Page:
It’s your first night out in months. You left your toddler at home in the hands of the most capable sitter you could find. She came with glowing reviews from your friends, so you’re feeling comfortable enough to relax and enjoy yourself.
While waiting for a glass of wine you take a quick stroll through social media, and there’s the cutest photo of your of your adorable toddler playing in the front yard with chalk. You smile… happy to see your little one so content — until you realize that the 42 people who liked the photo now know your child’s face and may have a pretty good guess at where you live.
Social networks have been around for a while, but they weren’t a concern back in your own babysitting days. With new territory comes a new reason to talk to your caregiver and set some guidelines that help keep your child safe. Think of it as an extension to the rules about not opening the door to an unannounced visitor. If you’re extremely cautious about your child’s digital footprint, you may want to extend these social media guidelines to grandparents and relatives, too.
Photo & Video Sharing
While you may not be fond of society’s current tendency to overshare, it’s not a bad thing that your sitter finds your kids adorable and fun enough to Instagram. It’s a sign of her bond with them that she’s proud enough to show them off. Setting some boundaries and explaining that while your little one might make a cute post, his digital autonomy is important until he can understand and control a social identity of his own.
Maybe she doesn’t post photos of your children but with many teens, there’s always the chance of a selfie with the location tagged or easily identifiable front door pictures that could have you on edge. Hashtags like #atSallys #withthebabes #915HouseSt should make you a little uncomfortable; after all, that’s how Kim Kardashian and many more have been robbed.
Location Sharing is More Than a Cell Setting
Tagging a location on social media isn’t the only way your babysitter could be giving away your address. They could mention an unusual feature of your home, like the cool concrete steps, or the rooster mailbox on the east side of town could be enough to hint that you’re not home. Prohibiting photos, locations, or tags is a great rule. It can be especially important to mention if your home is Insta-worthy and you don’t want strangers to know where you live or when you aren’t at home.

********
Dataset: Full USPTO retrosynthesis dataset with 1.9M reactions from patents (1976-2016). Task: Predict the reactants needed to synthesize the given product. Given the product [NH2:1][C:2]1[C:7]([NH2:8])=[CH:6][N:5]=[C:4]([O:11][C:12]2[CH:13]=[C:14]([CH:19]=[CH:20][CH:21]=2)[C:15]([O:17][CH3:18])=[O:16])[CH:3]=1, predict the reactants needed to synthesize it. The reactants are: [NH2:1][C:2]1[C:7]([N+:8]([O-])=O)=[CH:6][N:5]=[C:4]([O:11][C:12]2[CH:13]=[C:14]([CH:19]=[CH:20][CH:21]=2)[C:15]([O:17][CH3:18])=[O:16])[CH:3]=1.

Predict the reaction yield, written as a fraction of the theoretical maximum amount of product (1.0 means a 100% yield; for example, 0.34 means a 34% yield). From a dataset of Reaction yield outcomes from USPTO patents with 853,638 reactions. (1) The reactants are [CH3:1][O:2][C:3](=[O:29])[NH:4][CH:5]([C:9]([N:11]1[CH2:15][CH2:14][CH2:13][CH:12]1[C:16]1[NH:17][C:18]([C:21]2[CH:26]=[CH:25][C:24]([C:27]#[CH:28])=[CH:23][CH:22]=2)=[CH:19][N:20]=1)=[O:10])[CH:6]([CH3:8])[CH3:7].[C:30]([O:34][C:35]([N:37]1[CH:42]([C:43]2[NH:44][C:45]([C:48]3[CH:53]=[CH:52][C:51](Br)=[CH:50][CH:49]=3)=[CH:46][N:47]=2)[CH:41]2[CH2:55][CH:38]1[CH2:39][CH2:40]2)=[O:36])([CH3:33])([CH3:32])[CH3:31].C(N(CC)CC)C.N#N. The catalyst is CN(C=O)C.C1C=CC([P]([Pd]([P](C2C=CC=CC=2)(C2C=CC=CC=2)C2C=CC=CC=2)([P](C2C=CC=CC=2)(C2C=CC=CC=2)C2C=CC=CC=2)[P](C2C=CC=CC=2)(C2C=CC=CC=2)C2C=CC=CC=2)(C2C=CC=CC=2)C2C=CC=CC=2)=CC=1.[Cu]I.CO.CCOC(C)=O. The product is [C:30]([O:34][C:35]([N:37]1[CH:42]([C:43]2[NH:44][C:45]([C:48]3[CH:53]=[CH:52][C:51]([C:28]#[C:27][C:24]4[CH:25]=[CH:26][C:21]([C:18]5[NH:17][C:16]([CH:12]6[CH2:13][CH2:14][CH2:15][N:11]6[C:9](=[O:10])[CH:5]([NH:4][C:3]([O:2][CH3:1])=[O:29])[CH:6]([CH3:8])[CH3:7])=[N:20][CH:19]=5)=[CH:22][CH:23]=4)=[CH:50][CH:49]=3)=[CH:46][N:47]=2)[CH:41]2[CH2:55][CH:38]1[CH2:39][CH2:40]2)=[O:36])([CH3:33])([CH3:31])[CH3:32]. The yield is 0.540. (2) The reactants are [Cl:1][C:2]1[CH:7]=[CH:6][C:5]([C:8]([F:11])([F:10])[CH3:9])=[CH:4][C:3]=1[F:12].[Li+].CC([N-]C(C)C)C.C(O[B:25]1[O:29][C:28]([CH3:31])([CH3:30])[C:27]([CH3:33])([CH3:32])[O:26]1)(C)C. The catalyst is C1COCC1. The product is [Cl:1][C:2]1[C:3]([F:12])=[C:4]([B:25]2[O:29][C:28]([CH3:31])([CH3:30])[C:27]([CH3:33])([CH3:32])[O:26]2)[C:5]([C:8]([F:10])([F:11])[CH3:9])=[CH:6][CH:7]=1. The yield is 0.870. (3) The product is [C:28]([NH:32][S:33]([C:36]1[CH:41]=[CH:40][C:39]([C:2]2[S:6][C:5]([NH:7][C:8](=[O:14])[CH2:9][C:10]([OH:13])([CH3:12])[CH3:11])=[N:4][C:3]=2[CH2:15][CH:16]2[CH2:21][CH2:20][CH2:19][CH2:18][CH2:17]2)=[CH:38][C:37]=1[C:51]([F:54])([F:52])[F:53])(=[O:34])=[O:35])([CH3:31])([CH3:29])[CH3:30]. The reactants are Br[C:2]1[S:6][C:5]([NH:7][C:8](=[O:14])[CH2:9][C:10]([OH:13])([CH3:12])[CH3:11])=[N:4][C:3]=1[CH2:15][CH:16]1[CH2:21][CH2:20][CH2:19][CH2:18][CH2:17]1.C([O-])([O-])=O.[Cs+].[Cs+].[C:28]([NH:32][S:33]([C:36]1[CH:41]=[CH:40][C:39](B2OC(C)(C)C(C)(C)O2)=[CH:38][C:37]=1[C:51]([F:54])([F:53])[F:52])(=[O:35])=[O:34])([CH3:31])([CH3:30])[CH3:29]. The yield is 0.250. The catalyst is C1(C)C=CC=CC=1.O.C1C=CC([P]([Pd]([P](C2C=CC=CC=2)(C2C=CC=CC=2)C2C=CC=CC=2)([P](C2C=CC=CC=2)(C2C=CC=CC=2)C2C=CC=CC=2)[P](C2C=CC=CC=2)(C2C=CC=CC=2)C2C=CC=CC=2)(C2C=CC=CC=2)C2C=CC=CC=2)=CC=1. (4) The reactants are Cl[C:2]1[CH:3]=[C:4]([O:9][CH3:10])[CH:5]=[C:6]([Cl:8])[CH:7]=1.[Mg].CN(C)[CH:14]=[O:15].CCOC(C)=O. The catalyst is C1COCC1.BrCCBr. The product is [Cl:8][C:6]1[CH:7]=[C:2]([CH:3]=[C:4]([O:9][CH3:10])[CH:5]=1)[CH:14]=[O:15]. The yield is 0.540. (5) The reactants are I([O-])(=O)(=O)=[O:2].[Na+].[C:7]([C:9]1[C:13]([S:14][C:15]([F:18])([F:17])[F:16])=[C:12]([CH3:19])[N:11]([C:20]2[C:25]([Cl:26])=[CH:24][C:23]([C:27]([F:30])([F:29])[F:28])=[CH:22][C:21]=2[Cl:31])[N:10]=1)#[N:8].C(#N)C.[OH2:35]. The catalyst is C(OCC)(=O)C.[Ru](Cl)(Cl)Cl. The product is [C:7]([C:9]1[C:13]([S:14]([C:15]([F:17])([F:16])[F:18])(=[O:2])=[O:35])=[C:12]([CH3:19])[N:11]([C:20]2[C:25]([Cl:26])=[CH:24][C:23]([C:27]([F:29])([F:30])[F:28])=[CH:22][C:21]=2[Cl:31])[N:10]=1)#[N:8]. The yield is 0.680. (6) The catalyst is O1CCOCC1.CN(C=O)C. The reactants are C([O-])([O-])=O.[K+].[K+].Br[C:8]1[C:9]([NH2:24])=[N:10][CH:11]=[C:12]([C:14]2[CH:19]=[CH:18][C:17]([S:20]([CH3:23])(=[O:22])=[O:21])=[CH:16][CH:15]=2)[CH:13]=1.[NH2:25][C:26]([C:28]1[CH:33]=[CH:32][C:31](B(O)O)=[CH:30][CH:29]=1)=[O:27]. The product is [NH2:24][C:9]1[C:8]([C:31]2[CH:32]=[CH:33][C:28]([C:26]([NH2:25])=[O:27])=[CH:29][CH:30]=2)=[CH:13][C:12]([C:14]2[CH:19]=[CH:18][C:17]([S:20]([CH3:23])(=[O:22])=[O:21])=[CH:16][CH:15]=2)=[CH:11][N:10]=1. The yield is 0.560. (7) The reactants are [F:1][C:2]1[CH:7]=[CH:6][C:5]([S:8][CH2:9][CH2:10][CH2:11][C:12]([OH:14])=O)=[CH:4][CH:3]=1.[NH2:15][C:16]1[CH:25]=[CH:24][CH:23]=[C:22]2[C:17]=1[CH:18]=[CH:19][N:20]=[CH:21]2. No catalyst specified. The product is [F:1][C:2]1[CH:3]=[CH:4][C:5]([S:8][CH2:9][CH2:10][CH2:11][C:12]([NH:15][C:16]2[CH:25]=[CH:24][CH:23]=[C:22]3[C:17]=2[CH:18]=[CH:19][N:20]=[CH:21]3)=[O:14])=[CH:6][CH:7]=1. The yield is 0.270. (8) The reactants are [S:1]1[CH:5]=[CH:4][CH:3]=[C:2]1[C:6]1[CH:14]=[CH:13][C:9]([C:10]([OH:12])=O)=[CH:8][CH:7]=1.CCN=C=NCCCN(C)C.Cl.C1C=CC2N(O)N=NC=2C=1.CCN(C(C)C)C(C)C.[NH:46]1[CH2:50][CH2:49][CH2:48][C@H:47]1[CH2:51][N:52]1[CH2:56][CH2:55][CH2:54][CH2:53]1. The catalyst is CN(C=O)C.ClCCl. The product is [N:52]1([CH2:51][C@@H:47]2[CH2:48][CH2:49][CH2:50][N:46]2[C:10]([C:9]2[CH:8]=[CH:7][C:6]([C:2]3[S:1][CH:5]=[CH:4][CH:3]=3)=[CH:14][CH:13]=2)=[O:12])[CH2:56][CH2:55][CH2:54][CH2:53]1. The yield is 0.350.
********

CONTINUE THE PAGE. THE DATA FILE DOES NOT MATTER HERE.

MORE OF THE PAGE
You don’t have to completely ban your sitter from the internet. Google is sharing your information with marketers all the time. Your sitter may need the internet for homework or to finish an online class. Or if she says she wants to Snapchat after your child goes to bed, just make sure she knows the rules still apply.
Social Media Guidelines to Discuss with Your Sitter
Care.com offers these suggestions for opening the lines of communication with your caregiver when it comes to social media use and sharing.
Turn off location | On many social media sites, the location of your nanny will become visible when he or she posts content. Make sure your nanny turns this option off so strangers won’t be able to locate your child, house, etc.
Know what’s off limits | If you are not comfortable with your nanny talking about your child at all, be upfront about it. Maybe you need a policy saying that your nanny shouldn’t post, tweet, blog, etc. about any topic that involves your family. Or if your nanny wants to offer advice for other nannies on blogs, your family’s privacy just needs to be respected.
Discuss if any photos are allowed | Can your sitter post pictures of your child? If so, can they be of your child’s face? Or can she post, but not tag people or locations in photos?
Review privacy settings | If shared photos are allowed, ask your sitter to check that her privacy options are set, so that only her direct friends or followers can view her content.
Don’t use names | Your nanny should never share your children’s full names online. Decide if nicknames or initials are okay.
Avoid specifics about your home | Your nanny shouldn’t reveal the exact location of your house, “check in,” or give out any details that might tempt burglars (like a picture of your brand new high-end TV).
Set usage rules | Do you want your sitter using social media at all while on the clock? Remember that she may need to keep in touch with her family as well. Decide on a system that is acceptable to everyone. Maybe she only checks her updates while your child is taking a nap.
Stay connected | If your nanny feels comfortable connecting with you, go ahead and “friend” or “follow” away. Encourage her to text you updates and questions, or send you photos of the children while you’re away.
It’s best to have these conversations up front so you can help avoid any uncertainty on either part. The rules you set now may evolve as your child gets older. But always keep in mind: it’s ok to be a little extra cautious when it comes to the safety of your child.
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